Nearly half of current jobs will be obsolete in the next 20 years according to an Oxford report*. Moreover, 41.7% of global fortune 500 companies are already using mobile learning tools in the workplace and this figure is set to rise in the coming years.
Learning is being disrupted by technology like every other industry in the world. But what are companies doing to make continuous learning and skill building part of their employee engagement so as to prepare for the future workforce?
I believe in the next 5 to 10 years, most people will learn via their mobile phones. Given that forecast,
Are you still using a traditional learning management system (LMS) as a primary tool for learning which is mostly web-based and painful to use?
Are you still pushing content out to your employees in the hopes that they will engage in 30-minute long videos and quizzes to test their memory?
Are you buying the story that ‘mobile responsive’ is truly mobile?
If you have answered ‘yes’ to any of these 3 questions, you are already behind. You can’t stand still anymore. Doing so will cause you to fall as technology races ahead with new innovations of doing things better, cheaper, faster AND with greater impact.
The future of learning is evolving and here is how you can adapt your strategies to stay relevant:
Remove as many barriers as possible for people to learn and engage. Make it really, really easy for people to create content. Find solutions that empower your people to create their own content in simple, easy-to-use platforms whenever they want, wherever they want and on any device they want.
Shift from ‘learn-by-knowing’ to ‘learn-by-doing.’ Traditional methods of learning are based on the industrial revolution where there was one teacher (the expert) and many students who had to memorize lots of content to complete rote tasks consistently. It’s not relevant for most jobs today. We need people who can think critically, ask questions and solve problems creatively. Shift to a more interactive ‘learn-by-doing’ method where you teach content and catalyze people to think and apply what they have learned.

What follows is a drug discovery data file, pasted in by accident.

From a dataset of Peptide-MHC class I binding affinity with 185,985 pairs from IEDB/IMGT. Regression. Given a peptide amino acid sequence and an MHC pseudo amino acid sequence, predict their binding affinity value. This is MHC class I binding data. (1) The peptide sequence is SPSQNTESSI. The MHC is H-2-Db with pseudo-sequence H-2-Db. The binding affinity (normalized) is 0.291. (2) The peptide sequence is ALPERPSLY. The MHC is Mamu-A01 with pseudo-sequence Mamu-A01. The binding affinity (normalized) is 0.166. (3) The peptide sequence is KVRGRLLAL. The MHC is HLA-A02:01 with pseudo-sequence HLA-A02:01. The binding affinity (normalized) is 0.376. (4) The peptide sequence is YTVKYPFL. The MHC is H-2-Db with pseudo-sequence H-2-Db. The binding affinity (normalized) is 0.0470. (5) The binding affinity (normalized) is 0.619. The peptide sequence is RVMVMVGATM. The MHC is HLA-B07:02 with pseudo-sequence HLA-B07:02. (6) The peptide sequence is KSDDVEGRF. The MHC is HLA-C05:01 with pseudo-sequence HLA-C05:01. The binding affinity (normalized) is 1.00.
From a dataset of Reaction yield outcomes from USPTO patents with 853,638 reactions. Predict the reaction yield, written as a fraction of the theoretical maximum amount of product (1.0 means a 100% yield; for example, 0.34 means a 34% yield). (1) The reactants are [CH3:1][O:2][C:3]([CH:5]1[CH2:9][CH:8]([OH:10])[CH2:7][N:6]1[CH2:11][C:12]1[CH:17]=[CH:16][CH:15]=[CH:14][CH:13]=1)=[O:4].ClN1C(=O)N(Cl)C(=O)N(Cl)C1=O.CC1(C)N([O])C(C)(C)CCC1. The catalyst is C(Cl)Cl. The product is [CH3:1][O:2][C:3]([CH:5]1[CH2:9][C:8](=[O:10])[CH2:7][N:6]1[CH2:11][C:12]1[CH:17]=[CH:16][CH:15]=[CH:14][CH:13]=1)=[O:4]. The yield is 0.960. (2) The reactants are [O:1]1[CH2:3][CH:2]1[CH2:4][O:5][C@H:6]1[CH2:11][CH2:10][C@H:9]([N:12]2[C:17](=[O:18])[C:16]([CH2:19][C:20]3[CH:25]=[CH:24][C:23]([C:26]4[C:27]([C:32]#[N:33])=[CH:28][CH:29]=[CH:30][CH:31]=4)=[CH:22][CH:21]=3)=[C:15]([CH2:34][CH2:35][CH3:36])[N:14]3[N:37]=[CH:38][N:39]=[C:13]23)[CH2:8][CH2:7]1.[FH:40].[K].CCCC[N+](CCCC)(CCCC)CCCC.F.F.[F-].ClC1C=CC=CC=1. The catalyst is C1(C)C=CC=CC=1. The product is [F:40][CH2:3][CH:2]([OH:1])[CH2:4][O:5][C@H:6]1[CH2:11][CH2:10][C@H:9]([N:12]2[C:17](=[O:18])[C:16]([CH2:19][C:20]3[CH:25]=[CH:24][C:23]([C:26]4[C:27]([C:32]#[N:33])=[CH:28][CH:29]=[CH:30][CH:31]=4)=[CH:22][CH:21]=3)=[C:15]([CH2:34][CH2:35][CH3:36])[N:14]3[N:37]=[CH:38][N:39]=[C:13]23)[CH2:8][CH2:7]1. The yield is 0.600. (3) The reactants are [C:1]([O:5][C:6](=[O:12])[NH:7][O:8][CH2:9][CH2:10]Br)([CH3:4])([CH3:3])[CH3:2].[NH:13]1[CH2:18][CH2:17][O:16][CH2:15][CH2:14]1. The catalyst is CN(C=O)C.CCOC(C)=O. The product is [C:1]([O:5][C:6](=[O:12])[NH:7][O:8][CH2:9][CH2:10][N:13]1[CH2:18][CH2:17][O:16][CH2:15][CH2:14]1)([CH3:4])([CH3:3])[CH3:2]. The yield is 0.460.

Recognize the difference between mobile-first and mobile-responsive. Mobile-first is designed based on the smartphone where most people spend their time. According to AdWeek, 79% of smartphone users have their phone on or near them for all but two hours of their waking day and that includes bringing their smartphones into the bathroom. Why? Because it’s an interactive experience (e.g. swiping, chatting, texting, taking selfies). Rarely are you holding a phone passively. Mobile is a powerful tool for tactile, intellectual and emotional engagement.
Don’t worry…it’s not too late. The digital revolution in learning is just beginning. But given the speed of tech, don’t get left behind.